Britain's Conservative government today moved further along the road to recognizing Bishop Abel Muzorewa's black majority government in Rhodesia and lifting economic sanctions against that country.

In a detailed presentation of Prime Minister Margaret Thatcher's foreign policy to the House of Commons, Foreign Office minister of state Ian Gilmour said Britain will be "making permanent arrangments for continuing consultations with Bishops Muzorewa" through senior British officials staying in Salisbury "as often and for as long as may be necessary."

Through this new link with Salisbury, Thatcher's government would continue to pursue "our overriding objective," Gilmour said, "to return Rhodesia to legality and achieve the lifting of sanctions of peace and in a conext of wide international recognition."

Later today, Thatcher's government was strongly urged by fellow members of the Commonwealth of Nations not to recognize Muzorewa's government. The Commonwealth high commissioner, meeting here, declared as expected that last month's "internal settlement" election" in Rhodesia was "fraudulent" and Muzorewa's government therefore remains as illegal as the white minority government of Prime Minster Ian Smith that it is replacing.

Their action adds to the threat of serious conflict for Britain at the Commonwealth heads of government meeting this August in Lusaka, Zambia.

The Commonwealth, composed of former British possessions, has many members from Asia and Africa sympathetic to the cause of the Rhodesian rebels.

Gilmour said Britain would also "seek consultations with the African government principally concerned."

One option the Conservative government will be exploring is a prior settlement between Muzorewa and the black Patriotic Front rebels who boycotted the election. That had been the objective of the joint British-American policy toward Rhodesia before the Conservaties took office here.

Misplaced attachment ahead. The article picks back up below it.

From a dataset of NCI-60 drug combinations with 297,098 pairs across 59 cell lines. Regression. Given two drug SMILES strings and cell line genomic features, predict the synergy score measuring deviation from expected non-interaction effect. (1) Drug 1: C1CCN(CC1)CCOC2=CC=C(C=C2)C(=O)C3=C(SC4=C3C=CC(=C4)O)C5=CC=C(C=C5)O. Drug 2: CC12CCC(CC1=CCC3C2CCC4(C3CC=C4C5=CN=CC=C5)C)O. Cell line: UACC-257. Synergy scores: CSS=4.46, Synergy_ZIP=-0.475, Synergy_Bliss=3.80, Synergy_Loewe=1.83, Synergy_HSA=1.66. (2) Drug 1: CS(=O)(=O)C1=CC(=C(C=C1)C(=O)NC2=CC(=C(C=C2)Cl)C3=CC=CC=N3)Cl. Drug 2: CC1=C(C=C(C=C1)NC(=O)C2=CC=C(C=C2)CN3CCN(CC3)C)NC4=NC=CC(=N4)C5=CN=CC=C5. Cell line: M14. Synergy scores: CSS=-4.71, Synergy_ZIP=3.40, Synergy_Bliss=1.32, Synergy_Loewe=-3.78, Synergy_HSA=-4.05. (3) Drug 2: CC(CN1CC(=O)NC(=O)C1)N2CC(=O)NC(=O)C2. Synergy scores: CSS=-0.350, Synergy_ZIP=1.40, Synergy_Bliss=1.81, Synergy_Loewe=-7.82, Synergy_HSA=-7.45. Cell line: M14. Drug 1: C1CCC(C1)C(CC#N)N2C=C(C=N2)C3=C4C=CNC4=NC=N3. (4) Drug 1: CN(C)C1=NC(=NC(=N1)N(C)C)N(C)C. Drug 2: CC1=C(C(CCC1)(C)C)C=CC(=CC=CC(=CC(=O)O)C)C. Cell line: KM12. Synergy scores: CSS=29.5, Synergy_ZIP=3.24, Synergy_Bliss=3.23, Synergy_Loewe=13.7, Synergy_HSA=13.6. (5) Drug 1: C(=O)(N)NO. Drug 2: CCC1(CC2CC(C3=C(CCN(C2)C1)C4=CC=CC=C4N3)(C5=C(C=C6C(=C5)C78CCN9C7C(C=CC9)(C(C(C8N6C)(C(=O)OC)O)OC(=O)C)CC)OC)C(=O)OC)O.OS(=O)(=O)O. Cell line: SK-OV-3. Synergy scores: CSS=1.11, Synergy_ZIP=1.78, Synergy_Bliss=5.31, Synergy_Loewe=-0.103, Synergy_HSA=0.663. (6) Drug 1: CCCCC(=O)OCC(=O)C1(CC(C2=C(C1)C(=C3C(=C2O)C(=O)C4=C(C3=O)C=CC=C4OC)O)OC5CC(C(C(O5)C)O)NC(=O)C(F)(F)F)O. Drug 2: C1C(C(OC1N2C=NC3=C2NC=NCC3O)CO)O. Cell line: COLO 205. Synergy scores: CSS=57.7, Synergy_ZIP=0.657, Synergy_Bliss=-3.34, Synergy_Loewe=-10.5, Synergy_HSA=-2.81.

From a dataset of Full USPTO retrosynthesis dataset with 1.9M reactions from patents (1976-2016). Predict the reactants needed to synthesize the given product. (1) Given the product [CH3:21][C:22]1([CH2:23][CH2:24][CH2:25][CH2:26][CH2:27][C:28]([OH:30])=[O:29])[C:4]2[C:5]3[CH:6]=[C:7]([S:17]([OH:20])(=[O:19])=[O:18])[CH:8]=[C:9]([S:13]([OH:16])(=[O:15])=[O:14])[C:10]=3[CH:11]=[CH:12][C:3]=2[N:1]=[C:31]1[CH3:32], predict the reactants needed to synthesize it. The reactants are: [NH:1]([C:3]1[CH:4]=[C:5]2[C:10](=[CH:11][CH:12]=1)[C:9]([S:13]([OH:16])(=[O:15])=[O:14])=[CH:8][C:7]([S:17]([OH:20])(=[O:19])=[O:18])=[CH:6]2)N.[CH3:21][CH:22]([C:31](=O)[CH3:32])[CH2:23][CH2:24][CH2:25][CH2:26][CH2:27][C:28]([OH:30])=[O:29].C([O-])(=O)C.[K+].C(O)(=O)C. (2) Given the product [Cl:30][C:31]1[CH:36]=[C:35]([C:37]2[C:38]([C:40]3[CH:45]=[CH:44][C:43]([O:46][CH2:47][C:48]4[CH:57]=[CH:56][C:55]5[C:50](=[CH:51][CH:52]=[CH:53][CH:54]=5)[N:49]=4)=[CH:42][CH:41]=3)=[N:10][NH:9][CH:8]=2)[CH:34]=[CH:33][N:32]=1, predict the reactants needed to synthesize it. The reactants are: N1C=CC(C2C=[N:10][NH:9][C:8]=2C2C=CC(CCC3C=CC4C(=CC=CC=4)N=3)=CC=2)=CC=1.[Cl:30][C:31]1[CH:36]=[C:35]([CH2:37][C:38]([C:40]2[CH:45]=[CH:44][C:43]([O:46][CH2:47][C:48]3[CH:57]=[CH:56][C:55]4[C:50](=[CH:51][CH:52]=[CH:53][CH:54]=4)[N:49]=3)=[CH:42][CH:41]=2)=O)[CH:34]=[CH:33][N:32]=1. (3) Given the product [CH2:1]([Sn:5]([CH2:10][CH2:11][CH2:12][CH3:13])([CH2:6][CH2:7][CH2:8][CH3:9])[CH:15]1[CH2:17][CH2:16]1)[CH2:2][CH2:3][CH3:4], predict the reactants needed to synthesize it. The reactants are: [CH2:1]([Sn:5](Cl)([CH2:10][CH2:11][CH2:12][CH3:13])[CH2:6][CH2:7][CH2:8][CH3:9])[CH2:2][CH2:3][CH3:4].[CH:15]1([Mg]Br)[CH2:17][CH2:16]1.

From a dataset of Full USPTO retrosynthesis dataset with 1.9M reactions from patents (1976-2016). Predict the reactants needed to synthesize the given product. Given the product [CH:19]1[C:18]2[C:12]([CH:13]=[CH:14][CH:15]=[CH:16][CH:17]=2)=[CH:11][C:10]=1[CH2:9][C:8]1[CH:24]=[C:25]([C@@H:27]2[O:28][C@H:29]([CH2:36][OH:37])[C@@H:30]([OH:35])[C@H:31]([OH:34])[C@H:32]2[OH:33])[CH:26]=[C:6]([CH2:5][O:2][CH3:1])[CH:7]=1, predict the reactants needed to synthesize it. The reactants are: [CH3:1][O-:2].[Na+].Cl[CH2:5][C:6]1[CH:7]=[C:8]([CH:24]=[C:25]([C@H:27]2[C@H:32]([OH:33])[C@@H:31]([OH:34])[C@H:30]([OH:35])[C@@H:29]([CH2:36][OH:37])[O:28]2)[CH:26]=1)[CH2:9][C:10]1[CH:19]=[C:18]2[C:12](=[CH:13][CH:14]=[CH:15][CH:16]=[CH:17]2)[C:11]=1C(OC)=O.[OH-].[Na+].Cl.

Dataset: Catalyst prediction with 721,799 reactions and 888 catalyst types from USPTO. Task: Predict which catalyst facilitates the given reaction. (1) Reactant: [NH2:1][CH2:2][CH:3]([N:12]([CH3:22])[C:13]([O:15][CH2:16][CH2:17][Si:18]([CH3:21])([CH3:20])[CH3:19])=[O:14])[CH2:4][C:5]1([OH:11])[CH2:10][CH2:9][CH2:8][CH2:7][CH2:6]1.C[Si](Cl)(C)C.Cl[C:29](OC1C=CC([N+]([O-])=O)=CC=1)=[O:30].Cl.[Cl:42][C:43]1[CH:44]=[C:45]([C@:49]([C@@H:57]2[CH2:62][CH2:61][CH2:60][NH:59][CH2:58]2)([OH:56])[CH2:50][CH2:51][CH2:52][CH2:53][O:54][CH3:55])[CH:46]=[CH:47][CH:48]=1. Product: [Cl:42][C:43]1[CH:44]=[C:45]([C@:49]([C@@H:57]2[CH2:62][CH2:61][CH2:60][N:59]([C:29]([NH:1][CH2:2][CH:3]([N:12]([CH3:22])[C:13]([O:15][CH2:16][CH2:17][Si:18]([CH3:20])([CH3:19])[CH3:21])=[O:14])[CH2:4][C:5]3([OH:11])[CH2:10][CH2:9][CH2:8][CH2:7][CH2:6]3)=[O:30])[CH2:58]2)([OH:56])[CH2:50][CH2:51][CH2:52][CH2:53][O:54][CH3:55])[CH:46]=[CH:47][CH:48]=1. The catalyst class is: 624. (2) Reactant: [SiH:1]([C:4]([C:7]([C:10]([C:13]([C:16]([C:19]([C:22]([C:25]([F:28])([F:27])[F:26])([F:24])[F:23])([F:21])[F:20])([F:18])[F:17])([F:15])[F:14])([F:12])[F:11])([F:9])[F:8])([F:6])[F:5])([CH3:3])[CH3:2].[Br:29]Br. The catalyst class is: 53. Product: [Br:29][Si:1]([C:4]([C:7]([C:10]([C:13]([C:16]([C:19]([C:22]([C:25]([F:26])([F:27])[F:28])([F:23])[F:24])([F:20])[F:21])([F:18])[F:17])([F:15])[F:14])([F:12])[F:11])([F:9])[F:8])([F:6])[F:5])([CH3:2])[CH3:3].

Nevertheless Gilmour reciterated that this policy had been overtaken by "a fundamental change in circumstances inside Rhodesia" as a result of last month's election in the former British Colony.

He said that former colonia secretary Alan Lennox-Boyd, now Lord Boyd, who led a team of Conservative representatives observing the Rhodesian election, had reported favorably on it on Thatcher.

"Although he makes certain reservations, Lord Boyd's broad conclusion," Gilmour told the House of Commons, "is that the election in Rhodesia was fair, in the sense that the electoral machinery was fairly conducted, that it was as free as possible in the circumstances, and the result represented the wish of the majority of the electorate of the country."

Emphasizing that the Thatcher government intends to move with caution, Gilmour said, "We shall recognize the present realities of the situation in Rhodesia, but we shall not lose sight of the wider international considerations. International support and recognition, and cooperation with other African states, must be vital to a landlocked state in central Africa, above all one which is still engaged in a cruel civil war.

"We are bound to consider whether any way can be found, even at this stage, to heal the divisions and bring an end to the war. We must take due account of the need for consultation with the countries whose friendship Rhodesia will need . . . if it is to prosper."

Former Foreign Minister David Owen, one of the architects of the joint-U.S. Rhodesia policy, responded by warning that recognition of the Muzorewa government would be 'a grave error." He said Britain "could be rightly accused of breaking faith by every Commonwealth government, including Canada and Australia."